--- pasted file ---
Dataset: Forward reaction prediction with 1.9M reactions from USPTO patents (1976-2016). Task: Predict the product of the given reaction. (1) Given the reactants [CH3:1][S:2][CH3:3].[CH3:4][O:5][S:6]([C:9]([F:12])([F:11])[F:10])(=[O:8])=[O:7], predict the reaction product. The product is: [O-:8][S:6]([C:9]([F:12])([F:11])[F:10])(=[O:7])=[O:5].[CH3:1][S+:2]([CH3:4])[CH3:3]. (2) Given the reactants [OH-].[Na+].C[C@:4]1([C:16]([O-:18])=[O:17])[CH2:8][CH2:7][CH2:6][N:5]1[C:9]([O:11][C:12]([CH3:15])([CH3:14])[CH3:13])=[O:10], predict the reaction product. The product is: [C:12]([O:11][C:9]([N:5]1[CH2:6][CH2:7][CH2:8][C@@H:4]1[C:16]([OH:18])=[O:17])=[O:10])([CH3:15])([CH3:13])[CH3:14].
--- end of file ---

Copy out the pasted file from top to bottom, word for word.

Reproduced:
Dataset: Forward reaction prediction with 1.9M reactions from USPTO patents (1976-2016). Task: Predict the product of the given reaction. (1) Given the reactants [CH3:1][S:2][CH3:3].[CH3:4][O:5][S:6]([C:9]([F:12])([F:11])[F:10])(=[O:8])=[O:7], predict the reaction product. The product is: [O-:8][S:6]([C:9]([F:12])([F:11])[F:10])(=[O:7])=[O:5].[CH3:1][S+:2]([CH3:4])[CH3:3]. (2) Given the reactants [OH-].[Na+].C[C@:4]1([C:16]([O-:18])=[O:17])[CH2:8][CH2:7][CH2:6][N:5]1[C:9]([O:11][C:12]([CH3:15])([CH3:14])[CH3:13])=[O:10], predict the reaction product. The product is: [C:12]([O:11][C:9]([N:5]1[CH2:6][CH2:7][CH2:8][C@@H:4]1[C:16]([OH:18])=[O:17])=[O:10])([CH3:15])([CH3:13])[CH3:14].